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Regular advice on running and RunCoach
How To Run Safely
By Beth Cline
June 15, 2006
Tips for running safety, whether preparing for a marathon or just jogging around the neighborhood.
Right now, at least 34,000 runners from across Northern Virginia and around the world are in training for the 2006 Marine Corps Marathon. Thousands more are lacing up their running shoes to meet other personal goals. Some meet on evenings and weekends as part of local training groups. Others are venturing out alone. Proper stretching, footwear and apparel are only part of the necessary preparation to ensure a runner's safety. "Try to run with a partner,"said Mary Kate Bailey, former Marine and 2004 Marine Corps Marathon female winner. "Not only can they encourage you through training, but even on the safest trail, you just never know when you might have an accidental injury or who you might unexpectedly encounter.
Having a running partner only makes it safer." Plan the route in advance, trying to run on sidewalks or populated trails. Vary the trails and the time of day you run. Tell a friend or family member which route you plan to take and how long the run should last. Make note of where police stations are located, and where businesses, stores and offices are likely to be open and active. If you need a training partner, try contacting one of the many local running stores like Gotta Run or Pacers in the Arlington/Alexandria areas, Potomac River Running Stores in Ashburn or Leesburg, Metro Run Walk in Falls Church or Virginia Runner in Woodbridge or Fredericksburg.
WHENEVER POSSIBLE, run during daylight hours, but if training runs must occur at night, take extra precautions with attire and shoes. Craig Vanderoef, a marathoner and global apparel and accessories product manager for Brooks Sports, recommends lighting yourself up as much as possible. According to a study by Cornell University, yellow and white can be seen from nearly 150 feet away, while reflective materials can be seen from 500 feet, said Vanderoef. Plan your outfit carefully and be sure to incorporate reflective materials. The brighter the better. For great technical gear designed for running in the dark, check out the Brooks' NightLife Collection at www.brooksrunning.com. Beyond shirts, shorts and other attire that virtually glow, the Brooks NightLife line offers affordable nighttime running accessories like attachable magnetic lights, reflective arm bands, hats and gloves. Before heading out the door, be sure to grab an ID including your name, phone number and blood type, and your cell phone. Leave your iPod and headphones at home. They can block out noise and make you less aware of your environment on an outdoor run. "Runners should look at their relationship to other people and vehicles along the route," said Lt. Donald Grinder of Arlington County Police Special Operations. "Runners need to be aware of their surroundings, whether running in a densely populated area with vehicles or a dimly lit trail." In heavily populated areas with lots of vehicle traffic, always run against the flow of cars. This helps drivers see you as you run, but also helps you observe any approaching vehicles. If you notice a car pass you more than once, take note of any distinguishing characteristics of the car and a license plate number, if you can. Make it obvious you are aware of the vehicle. "While running in the city, wait for traffic lights to change and be careful when proceeding through crosswalks, even though it's sometimes difficult to break pace and stride," said Grinder. "On the trails, be aware of overgrown areas, or areas you know people may hang out, whether it's drinking or just loitering. If you notice something suspicious, don't be afraid to call the police. If it's an emergency, call 911 from the nearest pay phone or a cell phone. If the issue is important but less immediate, call when you get home."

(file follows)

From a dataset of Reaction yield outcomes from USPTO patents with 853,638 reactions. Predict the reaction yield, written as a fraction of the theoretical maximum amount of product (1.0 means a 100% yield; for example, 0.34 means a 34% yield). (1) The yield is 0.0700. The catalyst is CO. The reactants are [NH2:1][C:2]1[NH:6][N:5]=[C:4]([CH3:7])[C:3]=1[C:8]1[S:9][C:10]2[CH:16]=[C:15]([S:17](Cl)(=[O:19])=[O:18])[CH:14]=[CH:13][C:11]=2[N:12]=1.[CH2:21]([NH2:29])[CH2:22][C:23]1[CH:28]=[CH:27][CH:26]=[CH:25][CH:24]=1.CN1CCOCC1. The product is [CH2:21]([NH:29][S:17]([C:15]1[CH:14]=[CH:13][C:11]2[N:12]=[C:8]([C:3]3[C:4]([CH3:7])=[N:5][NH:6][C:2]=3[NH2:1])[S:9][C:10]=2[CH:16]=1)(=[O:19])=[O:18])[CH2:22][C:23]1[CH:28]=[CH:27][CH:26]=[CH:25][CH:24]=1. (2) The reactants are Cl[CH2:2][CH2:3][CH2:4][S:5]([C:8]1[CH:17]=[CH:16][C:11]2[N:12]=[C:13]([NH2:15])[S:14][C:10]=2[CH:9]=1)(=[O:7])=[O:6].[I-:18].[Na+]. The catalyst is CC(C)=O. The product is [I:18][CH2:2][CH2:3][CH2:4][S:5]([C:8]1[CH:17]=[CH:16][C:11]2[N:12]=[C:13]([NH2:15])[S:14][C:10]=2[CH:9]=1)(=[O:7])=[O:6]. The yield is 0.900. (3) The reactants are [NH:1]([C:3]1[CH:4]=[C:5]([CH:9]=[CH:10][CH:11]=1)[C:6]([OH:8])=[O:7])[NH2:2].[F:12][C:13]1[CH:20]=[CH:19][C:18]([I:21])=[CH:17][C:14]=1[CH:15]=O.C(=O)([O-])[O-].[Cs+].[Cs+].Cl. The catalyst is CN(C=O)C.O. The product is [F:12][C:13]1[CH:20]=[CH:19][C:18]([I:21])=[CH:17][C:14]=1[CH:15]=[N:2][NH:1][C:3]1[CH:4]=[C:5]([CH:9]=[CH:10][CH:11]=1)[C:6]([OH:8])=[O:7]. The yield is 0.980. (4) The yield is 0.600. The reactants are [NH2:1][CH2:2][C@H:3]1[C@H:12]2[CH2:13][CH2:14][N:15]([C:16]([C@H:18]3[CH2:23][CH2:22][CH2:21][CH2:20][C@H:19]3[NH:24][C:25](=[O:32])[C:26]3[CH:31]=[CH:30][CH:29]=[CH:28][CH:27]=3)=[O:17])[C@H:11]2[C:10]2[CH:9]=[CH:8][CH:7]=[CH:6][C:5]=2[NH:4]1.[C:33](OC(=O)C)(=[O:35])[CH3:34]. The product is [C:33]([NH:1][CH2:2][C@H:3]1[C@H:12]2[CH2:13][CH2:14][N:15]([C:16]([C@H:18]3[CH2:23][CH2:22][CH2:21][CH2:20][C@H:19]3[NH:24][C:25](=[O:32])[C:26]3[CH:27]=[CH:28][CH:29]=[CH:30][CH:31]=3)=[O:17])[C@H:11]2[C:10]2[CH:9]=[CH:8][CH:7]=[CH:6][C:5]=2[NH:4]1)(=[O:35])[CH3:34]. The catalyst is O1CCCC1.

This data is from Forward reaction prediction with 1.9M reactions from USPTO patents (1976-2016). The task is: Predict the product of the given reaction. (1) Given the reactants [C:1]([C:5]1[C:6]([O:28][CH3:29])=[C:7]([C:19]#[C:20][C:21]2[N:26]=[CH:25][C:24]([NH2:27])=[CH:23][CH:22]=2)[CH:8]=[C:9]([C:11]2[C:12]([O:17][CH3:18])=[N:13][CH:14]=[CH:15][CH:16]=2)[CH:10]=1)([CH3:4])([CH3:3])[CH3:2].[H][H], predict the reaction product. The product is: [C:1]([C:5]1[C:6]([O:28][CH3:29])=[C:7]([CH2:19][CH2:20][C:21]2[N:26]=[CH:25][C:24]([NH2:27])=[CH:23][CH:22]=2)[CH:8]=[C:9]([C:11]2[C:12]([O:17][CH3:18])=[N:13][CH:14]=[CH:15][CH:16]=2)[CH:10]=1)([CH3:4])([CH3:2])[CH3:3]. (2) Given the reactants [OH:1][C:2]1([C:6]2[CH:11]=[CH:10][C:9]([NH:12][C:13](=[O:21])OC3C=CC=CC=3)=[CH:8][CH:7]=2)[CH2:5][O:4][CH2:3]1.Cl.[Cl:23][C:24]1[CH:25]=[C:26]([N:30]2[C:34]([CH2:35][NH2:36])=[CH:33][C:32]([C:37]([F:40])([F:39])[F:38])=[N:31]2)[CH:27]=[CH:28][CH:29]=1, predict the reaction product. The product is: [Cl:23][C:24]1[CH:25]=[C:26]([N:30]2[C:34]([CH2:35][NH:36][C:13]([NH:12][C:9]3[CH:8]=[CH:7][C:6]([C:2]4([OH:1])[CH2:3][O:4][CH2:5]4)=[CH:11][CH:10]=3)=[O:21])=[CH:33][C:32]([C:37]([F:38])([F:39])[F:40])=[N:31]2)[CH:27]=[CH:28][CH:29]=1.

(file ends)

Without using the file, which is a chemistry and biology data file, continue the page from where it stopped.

REGARDLESS OF the environment in which the run takes place, use discretion in acknowledging strangers. Be friendly, but keep your distance and keep moving. Do not approach a car to give directions or the time of day. Point toward the nearest police or information source and keep moving. Even the most cautious runners sometimes find themselves injured on a training run. Whether it's a twisted ankle or new blister, you can get help and stay safe. If you carry a cell phone while running, call for help and move to a populated area if possible. Otherwise, ask for assistance from other runners on the trail or wave down law enforcement vehicles. Avoid asking non-runners or approaching civilian cars.
* Program your police department's number into the cell phone you take on training runs. Visit local police department's Web site for a listing of phone numbers.
* Run with a partner.
* Plan routes in advance and be sure to let someone know which route run each day.
* Vary routine.
* Run in daylight hours if possible.
* Wear reflective clothing when training in the dark.
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